In the coming years, more appealing work visa opportunities for international students are expected in the United States.
As more countries fight for talent, Allan Goodman, head of the Institute of International Education, told Times Higher Education that post-university employment might “become quite competitive.”
According to Goodman, countries that can “staple a green card” to some extent “will have an advantage in the war for talent.” Candidates in the 2024 presidential race may “argue we need to adopt schemes” similar to those used by other countries, as other developed countries “require people from everywhere” as their populations age.
In this aspect, his statements follow the dwindling appeal of an American degree. Canada is well-known for its visa and immigration policies, which allow overseas students to stay in the country after finishing their studies. The Graduate route was also developed by the UK government for international students who want to continue working after finishing their education. This allows students to work or look for work in the UK without being sponsored by a firm.
According to a recent Interstride report, 42 per cent of survey respondents decided to study in the United States because of the ranking and reputation of American colleges. This was followed by 23% of students stating that they came to the US because they wanted to work in the country after graduation. As per the survey, headlined “Is studying in the US worth it?” foreign students are finding it difficult to justify their pricey education due to a lack of work opportunities in the US after graduation. Almost three-quarters (71%) of respondents indicated they would stay in the US to work if job opportunities were better after graduation.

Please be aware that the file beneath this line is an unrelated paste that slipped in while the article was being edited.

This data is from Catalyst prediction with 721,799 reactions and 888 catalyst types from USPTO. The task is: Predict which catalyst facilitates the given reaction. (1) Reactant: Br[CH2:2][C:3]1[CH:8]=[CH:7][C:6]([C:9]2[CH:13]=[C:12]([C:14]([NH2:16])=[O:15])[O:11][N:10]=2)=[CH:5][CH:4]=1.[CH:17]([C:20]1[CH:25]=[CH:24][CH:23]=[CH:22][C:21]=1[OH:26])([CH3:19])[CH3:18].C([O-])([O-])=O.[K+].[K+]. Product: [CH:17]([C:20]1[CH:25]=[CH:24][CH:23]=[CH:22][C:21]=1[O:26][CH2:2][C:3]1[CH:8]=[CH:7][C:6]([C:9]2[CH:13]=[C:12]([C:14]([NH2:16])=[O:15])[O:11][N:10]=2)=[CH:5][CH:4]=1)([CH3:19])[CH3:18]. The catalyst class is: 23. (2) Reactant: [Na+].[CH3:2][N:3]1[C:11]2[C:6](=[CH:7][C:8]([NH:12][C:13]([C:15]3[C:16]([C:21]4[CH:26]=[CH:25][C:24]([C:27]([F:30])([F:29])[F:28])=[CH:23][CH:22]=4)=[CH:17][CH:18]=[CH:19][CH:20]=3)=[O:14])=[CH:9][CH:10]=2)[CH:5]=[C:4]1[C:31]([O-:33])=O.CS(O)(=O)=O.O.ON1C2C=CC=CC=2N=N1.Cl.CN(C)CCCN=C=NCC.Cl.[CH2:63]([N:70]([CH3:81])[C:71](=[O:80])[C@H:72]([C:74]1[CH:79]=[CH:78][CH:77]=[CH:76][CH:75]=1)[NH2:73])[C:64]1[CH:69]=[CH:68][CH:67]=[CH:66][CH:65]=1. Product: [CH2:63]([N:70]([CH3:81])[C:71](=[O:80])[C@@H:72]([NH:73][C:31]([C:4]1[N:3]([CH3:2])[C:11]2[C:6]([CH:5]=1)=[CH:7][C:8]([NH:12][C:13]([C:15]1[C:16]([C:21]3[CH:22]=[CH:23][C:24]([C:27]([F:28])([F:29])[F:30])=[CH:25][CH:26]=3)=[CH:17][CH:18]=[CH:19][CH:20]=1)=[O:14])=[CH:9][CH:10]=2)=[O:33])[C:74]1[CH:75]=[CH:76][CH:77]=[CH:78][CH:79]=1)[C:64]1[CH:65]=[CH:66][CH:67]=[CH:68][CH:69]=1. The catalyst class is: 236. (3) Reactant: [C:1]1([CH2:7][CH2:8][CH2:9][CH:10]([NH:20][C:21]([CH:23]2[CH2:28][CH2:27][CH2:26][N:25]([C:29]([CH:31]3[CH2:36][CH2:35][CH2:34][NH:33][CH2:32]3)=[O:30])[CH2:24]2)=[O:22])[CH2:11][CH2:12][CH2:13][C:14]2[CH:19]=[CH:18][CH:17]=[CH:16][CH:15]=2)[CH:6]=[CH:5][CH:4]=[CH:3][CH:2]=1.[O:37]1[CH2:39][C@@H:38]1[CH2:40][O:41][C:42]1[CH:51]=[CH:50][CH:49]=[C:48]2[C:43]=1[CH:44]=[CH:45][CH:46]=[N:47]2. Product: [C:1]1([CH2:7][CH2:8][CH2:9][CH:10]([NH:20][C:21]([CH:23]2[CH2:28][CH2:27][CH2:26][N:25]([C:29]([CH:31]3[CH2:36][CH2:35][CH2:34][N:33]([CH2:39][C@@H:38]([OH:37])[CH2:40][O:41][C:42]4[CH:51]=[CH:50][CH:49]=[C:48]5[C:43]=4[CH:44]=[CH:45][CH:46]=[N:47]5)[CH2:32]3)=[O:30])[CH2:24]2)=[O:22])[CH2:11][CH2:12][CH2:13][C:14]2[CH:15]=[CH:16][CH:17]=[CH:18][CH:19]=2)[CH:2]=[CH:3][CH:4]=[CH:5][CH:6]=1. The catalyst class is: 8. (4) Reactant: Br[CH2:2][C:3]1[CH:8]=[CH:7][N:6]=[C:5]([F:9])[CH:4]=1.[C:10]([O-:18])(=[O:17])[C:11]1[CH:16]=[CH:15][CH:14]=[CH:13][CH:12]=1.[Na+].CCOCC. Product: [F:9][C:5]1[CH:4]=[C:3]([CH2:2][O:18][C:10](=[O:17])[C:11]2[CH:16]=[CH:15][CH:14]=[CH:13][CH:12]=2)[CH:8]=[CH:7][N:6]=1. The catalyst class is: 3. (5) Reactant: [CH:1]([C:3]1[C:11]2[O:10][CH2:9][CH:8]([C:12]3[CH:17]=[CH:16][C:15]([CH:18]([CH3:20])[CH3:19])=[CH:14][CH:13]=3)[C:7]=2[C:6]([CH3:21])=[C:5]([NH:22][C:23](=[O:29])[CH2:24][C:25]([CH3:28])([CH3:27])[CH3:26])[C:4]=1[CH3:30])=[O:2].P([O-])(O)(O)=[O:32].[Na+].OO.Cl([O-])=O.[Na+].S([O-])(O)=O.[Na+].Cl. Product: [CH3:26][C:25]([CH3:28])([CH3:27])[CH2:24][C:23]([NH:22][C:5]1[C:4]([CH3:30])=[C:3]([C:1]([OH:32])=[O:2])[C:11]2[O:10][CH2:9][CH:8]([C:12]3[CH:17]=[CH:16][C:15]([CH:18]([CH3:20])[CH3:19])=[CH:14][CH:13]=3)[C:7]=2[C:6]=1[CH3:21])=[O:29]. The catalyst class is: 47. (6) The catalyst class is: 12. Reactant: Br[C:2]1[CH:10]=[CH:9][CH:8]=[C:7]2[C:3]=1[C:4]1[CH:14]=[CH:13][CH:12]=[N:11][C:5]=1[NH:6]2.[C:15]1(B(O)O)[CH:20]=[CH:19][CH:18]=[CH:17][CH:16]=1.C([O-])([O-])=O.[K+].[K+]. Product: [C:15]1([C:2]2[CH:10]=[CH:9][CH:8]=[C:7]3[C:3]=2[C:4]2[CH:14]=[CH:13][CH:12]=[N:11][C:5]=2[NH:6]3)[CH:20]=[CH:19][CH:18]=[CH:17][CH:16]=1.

Career centres in universities and colleges are underutilized – only 53% of students found them useful, and less than a quarter of them credited career centres with assisting them in achieving their career goals. According to the report, there is a distinct “value gap” between students’ pleasure with their academic experience and their prospects for future work.
International graduates can currently stay and work in the United States through the Optional Practical Training (OPT) programme, which is a temporary job arrangement directly related to one’s field of study at university. The OPT can last up to 12 months, however, graduates of specific STEM (Science, Technology, Engineering, and Mathematics) courses can seek a 24-month extension.
Following the conclusion of their OPT period, international graduates can continue to work in the US under the H-1B visa, but there is a catch: the application must be completed by an employer. The H-1B visa is frequently the first step toward acquiring a green card, however, many international graduates are unable to pursue this road due to a lack of adequate network ties.
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